By LISA HENSLEY
I was having some friends over for a housewarming party last week, and wanted to put out luminaries so they would know they were at the right place. I almost rushed out to buy luminary bags before I remembered a project that I could make with supplies from my recycling bin: Tin Can Lanterns.
What you’ll need to make homemade lanterns from tin cans:
- 5 or 6 or 10 tin cans (I used Progresso soup cans. We eat a lot of their chicken soup.)
- A “fat” nail (to punch holes big enough to easily show light)
- A hammer
- A freezer
Directions for how to make lanterns:
Clean cans and remove labels. Fill each tin can about three-quarters full of water and freeze them overnight. (I put mine in our chest freezer.) When frozen solid, use a sharpie to outline a shape to punch, if desired (we weren’t that organized). Tap the nail through the can, just enough to pierce through the metal. Pull it out, move it over a bit, and repeat.
My boys were fascinated by the shattering-glass sound of the ice cracking when I nailed into it. A random pattern is easier for kids or uncoordinated adults (ahem) to manage, and requires less (read: no) precision. You can put your holes on just one side of the can, or entirely around the outside. By the last one, my hands were frozen and I was bleeding all over from a sliced finger, so that one’s a little sparse on the design.
When your design is complete, rinse the can under warm water to melt the ice. The bottoms of my cans bulged with the frozen water, but I just tapped the bottoms back into place once the ice was out.
You can spray paint or glitter the outside of your tin can lanterns once you’re done, but we just left ours plain. If you’re feeling really fancy and want to hang your lanterns, just punch two holes directly across from each other at the top. Thread wire through and fashion into a handle for hanging. Light with a votive candle, then step back and admire your handiwork.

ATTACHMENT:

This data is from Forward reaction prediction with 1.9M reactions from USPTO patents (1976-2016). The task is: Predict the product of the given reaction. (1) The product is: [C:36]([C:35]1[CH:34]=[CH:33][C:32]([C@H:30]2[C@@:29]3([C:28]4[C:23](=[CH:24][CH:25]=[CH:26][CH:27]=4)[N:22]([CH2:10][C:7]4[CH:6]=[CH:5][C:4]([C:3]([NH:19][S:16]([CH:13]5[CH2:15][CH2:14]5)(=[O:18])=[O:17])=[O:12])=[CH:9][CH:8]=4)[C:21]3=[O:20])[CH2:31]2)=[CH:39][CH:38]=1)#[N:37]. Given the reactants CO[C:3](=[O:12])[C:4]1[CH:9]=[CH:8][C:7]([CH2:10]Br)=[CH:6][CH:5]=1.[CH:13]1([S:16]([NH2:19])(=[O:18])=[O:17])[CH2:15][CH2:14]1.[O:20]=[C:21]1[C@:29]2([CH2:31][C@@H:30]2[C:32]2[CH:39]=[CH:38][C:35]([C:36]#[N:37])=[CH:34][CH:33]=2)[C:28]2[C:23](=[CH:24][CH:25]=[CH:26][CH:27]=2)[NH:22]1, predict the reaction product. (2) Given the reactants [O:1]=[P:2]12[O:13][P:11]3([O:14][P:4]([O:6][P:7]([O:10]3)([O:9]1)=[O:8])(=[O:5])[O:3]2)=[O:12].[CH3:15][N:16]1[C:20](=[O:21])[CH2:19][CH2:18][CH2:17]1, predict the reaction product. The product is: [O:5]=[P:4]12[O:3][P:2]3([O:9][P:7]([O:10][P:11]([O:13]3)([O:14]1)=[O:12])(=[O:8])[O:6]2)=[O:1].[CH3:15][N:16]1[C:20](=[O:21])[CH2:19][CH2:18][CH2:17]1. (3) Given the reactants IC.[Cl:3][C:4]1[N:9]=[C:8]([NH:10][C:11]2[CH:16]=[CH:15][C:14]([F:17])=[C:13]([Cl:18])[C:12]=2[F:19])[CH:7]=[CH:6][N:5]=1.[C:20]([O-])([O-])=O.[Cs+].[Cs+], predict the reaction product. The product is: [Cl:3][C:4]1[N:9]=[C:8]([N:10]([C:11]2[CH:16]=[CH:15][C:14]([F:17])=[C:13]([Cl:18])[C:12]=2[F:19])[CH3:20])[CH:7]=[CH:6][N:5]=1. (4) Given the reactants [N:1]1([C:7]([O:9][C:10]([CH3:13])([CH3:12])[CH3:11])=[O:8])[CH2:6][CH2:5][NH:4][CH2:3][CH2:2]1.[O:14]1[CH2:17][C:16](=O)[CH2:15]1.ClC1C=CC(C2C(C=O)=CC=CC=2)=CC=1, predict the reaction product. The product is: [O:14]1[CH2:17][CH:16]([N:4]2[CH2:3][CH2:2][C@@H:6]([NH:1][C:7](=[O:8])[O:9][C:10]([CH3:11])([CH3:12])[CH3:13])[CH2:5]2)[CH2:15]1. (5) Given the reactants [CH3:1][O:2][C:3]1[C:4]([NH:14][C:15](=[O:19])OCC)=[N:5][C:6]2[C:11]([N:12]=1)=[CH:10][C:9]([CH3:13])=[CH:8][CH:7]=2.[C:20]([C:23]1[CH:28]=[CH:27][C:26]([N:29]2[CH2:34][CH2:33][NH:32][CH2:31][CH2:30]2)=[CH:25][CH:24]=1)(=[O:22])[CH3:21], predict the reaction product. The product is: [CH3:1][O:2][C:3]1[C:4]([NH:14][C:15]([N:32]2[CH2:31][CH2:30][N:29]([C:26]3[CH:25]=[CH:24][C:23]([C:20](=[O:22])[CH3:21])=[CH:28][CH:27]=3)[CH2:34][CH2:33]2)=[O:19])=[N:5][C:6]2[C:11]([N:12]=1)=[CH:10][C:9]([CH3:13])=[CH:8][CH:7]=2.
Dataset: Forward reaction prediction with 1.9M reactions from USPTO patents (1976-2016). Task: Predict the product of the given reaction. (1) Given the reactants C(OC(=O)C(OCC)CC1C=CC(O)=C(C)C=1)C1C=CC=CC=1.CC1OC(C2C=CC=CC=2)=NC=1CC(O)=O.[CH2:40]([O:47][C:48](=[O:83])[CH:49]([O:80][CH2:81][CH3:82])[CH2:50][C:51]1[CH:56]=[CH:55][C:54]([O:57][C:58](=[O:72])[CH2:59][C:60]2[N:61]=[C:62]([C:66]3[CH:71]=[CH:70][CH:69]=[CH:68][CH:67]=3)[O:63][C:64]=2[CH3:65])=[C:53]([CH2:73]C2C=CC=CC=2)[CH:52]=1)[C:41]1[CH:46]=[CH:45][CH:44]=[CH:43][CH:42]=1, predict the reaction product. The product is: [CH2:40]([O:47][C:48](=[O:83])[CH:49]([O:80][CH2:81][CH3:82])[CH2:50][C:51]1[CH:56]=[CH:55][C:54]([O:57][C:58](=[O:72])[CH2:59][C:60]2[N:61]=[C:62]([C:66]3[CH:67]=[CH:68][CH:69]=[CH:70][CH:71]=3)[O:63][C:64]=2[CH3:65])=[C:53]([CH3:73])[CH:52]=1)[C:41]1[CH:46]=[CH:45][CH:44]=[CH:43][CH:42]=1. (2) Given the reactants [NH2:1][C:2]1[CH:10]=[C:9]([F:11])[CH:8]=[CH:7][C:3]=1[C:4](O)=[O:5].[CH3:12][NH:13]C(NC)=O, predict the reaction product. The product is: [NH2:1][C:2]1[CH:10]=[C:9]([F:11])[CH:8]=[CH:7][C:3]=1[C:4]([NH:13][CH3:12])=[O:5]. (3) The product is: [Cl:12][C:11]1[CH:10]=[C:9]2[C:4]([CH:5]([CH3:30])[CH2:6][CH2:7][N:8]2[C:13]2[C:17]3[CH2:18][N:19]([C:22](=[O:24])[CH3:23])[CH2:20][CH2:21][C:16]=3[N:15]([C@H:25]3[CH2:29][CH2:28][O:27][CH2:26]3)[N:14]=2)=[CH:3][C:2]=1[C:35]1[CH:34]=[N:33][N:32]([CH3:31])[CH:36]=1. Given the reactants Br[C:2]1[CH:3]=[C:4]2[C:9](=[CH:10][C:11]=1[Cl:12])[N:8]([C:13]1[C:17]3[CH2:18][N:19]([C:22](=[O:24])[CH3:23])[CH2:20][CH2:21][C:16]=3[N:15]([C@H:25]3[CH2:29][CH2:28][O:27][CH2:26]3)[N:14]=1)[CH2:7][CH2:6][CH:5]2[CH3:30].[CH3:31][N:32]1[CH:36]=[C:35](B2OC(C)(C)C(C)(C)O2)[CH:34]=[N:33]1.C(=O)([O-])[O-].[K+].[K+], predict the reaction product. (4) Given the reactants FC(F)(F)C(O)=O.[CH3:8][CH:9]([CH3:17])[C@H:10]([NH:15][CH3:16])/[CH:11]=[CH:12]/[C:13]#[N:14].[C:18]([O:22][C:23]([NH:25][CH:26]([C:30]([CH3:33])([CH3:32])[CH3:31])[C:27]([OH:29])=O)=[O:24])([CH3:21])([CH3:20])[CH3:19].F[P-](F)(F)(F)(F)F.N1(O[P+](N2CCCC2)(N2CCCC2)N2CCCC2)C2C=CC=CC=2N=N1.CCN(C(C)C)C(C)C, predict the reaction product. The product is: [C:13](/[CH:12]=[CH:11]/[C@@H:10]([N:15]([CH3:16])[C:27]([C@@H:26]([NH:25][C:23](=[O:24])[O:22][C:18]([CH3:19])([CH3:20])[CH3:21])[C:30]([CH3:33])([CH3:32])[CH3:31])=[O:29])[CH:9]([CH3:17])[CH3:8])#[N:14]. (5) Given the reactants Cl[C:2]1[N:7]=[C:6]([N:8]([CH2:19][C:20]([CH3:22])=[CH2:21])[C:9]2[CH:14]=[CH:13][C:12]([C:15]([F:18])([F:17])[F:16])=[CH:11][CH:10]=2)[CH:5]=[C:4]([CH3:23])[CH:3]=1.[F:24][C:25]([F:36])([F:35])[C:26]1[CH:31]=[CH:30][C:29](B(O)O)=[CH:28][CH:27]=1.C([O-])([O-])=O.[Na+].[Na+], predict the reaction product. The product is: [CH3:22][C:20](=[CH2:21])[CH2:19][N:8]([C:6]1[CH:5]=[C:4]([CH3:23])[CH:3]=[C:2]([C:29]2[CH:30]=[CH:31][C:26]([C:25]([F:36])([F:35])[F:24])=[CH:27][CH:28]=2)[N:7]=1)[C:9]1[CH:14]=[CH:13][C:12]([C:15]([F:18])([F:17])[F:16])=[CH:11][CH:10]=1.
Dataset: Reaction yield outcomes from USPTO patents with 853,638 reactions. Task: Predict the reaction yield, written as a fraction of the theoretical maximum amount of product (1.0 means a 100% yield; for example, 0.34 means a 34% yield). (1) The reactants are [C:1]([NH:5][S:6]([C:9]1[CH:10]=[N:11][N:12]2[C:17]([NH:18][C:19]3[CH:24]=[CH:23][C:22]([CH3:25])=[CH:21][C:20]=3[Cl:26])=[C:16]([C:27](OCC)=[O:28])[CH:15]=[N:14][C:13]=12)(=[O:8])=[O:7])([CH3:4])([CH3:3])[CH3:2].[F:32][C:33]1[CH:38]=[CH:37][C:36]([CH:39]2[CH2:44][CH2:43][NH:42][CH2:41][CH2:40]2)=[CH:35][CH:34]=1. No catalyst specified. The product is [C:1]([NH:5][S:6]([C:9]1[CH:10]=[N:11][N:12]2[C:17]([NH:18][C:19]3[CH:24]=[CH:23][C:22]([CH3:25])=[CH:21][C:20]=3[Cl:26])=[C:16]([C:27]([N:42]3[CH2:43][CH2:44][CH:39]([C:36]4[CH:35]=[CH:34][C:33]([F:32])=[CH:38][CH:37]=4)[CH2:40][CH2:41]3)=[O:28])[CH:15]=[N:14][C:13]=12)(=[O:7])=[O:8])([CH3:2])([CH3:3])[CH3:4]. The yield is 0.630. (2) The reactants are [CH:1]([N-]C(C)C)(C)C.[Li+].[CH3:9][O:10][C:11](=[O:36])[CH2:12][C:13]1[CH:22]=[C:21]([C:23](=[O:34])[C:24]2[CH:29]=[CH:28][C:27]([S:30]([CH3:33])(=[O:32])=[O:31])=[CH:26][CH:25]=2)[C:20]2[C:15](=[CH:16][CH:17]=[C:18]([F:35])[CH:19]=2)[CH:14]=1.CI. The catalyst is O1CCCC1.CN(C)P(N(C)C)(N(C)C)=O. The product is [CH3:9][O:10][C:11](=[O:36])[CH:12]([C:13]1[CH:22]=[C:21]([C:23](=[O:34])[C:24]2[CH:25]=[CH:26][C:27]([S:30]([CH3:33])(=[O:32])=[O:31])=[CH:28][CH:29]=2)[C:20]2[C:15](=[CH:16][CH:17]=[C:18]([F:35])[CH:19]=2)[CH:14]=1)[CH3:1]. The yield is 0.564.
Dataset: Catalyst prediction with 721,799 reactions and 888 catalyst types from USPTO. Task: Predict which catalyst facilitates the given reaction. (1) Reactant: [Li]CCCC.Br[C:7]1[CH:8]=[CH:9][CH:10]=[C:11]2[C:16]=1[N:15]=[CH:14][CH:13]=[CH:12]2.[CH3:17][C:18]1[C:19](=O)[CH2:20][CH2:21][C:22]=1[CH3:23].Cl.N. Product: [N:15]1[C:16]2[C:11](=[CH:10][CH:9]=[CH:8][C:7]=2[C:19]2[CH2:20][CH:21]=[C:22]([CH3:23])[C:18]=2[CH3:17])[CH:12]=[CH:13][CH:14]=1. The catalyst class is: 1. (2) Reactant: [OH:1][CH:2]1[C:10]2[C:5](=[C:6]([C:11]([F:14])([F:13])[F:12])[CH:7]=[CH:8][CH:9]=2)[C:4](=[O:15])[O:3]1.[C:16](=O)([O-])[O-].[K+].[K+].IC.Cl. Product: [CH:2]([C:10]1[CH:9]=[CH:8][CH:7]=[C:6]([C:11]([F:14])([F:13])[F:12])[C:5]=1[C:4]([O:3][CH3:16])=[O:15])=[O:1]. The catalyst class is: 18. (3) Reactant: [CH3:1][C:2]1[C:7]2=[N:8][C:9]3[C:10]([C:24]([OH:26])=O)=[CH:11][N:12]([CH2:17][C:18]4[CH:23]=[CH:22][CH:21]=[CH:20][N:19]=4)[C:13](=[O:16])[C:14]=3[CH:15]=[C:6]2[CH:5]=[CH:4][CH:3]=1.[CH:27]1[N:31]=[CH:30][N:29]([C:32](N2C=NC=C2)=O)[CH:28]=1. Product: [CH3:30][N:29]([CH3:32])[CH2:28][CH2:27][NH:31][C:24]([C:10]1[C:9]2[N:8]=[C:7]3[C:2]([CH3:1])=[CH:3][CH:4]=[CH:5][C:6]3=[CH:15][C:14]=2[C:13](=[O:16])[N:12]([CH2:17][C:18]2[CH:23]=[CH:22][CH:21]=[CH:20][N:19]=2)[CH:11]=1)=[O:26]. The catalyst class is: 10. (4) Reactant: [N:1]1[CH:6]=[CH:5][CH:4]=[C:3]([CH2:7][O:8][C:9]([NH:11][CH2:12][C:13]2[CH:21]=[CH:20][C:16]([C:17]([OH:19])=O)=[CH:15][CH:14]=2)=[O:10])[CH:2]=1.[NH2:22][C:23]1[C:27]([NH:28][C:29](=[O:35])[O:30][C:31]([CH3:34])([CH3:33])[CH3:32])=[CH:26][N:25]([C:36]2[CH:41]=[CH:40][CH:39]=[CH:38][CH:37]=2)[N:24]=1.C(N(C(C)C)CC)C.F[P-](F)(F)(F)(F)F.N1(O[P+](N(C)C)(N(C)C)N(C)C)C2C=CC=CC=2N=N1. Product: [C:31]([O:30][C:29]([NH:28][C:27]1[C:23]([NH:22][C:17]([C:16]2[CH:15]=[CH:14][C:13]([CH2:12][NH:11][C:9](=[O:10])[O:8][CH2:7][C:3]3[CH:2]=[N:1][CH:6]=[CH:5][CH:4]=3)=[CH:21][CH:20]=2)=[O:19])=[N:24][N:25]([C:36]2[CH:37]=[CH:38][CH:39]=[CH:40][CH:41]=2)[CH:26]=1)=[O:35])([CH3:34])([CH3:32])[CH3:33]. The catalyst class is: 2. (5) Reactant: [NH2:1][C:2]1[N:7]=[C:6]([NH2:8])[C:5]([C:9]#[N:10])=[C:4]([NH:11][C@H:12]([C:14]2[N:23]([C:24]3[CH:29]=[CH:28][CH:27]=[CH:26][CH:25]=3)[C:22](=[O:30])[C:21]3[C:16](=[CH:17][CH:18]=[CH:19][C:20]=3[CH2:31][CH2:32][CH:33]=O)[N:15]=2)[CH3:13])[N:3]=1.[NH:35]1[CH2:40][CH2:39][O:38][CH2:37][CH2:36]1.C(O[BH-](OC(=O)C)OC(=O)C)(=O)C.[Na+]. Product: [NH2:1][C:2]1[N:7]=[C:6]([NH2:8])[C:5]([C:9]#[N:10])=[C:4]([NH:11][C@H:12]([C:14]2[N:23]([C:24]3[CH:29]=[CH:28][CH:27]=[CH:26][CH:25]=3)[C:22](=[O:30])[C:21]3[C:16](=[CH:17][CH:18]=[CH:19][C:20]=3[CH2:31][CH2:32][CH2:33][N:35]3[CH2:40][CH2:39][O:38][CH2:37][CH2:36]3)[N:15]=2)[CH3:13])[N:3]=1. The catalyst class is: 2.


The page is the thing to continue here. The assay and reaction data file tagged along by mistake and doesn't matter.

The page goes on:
In order to keep wax from oozing everywhere, I put my candles in glass holders inside the lanterns. Like any candle-powered decoration, be sure to put them somewhere where they won’t catch your yard on fire or burn your house down.
I was particularly happy about this project because it required no purchase of supplies AND I could recycle the containers guilt-free after the party. However, I enjoyed the look of these so much that I still have them lining the driveway. I think I’ll move them to our back deck and light them up, just so I can stare at them with a glass of wine after the kids are in bed.
Anyone want to join me?
Lisa Hensley is a mostly-native Montanan, living in Missoula with her husband, two young boys, two cats (boys), one tiny dog (a girl!), and four fish (probably boys). She spent more than 10 years in the marketing and creative field, but is now Director of Household Operations for the Hensley group. When she’s not herding kids or doing laundry, she’s shooting photos, gardening, baking, reading, or taking classes—sometimes all at once. She serves on the Board of Directors for Home ReSource, which fits in nicely with her tendency to repurpose pretty much anything.